A north-east historian has received an international award in recognition of her work researching and promoting the life of Fraserburgh’s most famous son – Thomas Blake Glover.
Mr Glover was a renowned Aberdeenshire industrialist who is credited with founding modern-day Japan and the Mitsubishi conglomerate in the late 19th century.
And Anne Malcolm, the founder and chairwoman of the Thomas Blake Glover Foundation, has now revealed she has been honoured for her work promoting links between Scotland and the Land of the Rising Sun.
Ms Malcolm received the Certificate of Commendation from the Japanese Consul General earlier this year and met up yesterday with other foundation members at the Fraserburgh Heritage Centre to mark the 178th anniversary of Mr Glover’s birth.
She said: “It all started in 1992. I took an interest in Japan and discovered Glover’s story. I’ve been trying to promote Fraserburgh locally, nationally and internationally.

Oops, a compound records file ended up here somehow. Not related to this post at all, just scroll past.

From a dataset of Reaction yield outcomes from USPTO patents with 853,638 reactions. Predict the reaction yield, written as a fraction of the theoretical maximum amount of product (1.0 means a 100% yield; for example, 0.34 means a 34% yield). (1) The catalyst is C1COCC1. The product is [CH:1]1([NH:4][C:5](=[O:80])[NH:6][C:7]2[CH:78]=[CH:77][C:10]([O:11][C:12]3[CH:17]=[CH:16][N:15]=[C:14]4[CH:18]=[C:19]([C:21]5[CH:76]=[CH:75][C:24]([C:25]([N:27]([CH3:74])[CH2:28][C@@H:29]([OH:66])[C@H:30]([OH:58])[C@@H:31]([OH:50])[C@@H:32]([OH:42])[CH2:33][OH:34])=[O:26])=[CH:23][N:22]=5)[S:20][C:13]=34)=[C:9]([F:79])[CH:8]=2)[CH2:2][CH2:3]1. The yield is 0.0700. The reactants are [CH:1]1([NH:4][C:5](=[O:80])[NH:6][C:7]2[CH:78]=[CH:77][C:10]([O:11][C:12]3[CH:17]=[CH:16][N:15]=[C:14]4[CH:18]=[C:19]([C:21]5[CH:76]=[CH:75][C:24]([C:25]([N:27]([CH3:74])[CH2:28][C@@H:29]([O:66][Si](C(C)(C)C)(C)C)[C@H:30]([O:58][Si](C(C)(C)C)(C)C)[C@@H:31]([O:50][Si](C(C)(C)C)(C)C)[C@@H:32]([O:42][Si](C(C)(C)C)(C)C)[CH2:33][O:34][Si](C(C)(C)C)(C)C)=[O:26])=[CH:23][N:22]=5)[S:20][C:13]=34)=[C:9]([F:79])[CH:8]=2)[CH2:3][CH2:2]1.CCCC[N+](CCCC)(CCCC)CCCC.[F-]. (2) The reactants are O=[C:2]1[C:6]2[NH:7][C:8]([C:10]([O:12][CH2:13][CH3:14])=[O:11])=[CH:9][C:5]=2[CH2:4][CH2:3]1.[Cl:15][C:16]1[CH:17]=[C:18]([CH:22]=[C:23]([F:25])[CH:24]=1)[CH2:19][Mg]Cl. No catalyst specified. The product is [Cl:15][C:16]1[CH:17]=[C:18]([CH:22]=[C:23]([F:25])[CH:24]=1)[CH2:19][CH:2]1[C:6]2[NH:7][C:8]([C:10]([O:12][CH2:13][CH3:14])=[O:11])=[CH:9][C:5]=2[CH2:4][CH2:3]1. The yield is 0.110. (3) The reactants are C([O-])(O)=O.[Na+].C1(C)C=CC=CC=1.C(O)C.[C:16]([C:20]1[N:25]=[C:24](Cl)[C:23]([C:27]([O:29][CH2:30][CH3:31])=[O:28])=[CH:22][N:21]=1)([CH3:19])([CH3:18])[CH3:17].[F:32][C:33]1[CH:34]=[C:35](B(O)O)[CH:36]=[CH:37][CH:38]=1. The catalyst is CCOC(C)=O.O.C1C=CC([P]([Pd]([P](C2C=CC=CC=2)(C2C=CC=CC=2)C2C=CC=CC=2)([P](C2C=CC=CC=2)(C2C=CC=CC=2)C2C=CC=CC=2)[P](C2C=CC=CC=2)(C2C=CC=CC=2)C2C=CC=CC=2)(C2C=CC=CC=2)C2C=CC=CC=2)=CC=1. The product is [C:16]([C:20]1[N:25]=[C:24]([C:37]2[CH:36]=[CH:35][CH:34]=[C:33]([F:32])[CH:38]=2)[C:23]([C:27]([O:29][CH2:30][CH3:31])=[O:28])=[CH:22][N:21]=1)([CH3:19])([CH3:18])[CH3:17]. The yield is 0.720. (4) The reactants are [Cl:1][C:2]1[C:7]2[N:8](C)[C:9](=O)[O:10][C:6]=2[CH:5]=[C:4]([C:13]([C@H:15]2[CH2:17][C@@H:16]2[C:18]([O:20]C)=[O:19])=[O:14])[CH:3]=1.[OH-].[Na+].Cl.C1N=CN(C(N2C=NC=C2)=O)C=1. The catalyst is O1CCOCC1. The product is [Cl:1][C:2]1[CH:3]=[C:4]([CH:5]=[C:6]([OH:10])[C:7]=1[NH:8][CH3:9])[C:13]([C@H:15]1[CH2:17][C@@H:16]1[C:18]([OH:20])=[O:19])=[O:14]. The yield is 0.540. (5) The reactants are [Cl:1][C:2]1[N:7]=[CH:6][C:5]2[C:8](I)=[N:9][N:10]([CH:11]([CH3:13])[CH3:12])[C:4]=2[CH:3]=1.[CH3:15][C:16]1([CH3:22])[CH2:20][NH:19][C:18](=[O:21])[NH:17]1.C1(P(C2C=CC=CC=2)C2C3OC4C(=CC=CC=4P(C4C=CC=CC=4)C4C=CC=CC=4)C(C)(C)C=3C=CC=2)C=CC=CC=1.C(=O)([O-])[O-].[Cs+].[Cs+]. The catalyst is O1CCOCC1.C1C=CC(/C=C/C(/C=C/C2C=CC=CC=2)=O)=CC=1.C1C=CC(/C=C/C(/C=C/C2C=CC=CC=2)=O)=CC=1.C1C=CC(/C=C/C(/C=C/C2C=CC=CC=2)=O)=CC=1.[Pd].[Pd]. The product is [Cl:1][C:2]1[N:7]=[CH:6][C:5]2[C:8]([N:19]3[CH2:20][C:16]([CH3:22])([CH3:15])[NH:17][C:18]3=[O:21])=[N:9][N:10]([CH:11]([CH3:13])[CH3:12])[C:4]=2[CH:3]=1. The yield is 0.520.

“The Consul General kept apologising for being late at the presentation, but, in translation, he meant the award was belated. I never even knew it existed.
“When you work like this for 20 years you are not in it for the accolades. This is quite extraordinary and I feel very blessed these people saw something in me.”
Presenting the certificate to Ms Malcolm, Consul General Hajime Kitaoka said: “You have made a distinguished contribution to the promotion of mutual understanding and friendship between Scotland and Japan.
“I would like to pay my utmost respect to you and give this award to celebrate your remarkable achievements.”
Yesterday the Press and Journal revealed that the Aberdeen home of the “Scottish Samurai” could be transformed into a £2million business research and development centre by Aberdeen City Council.
The council plans to turn Glover House on Balgownie Road in Bridge of Don into an “ideas hub” which could help strengthen business links with Japan.
The 19th century villa was bought by Mitsubishi 20 years ago and gifted to the Grampian Regional Council before being converted into a museum. It closed to visitors in 2012 and has lain empty ever since.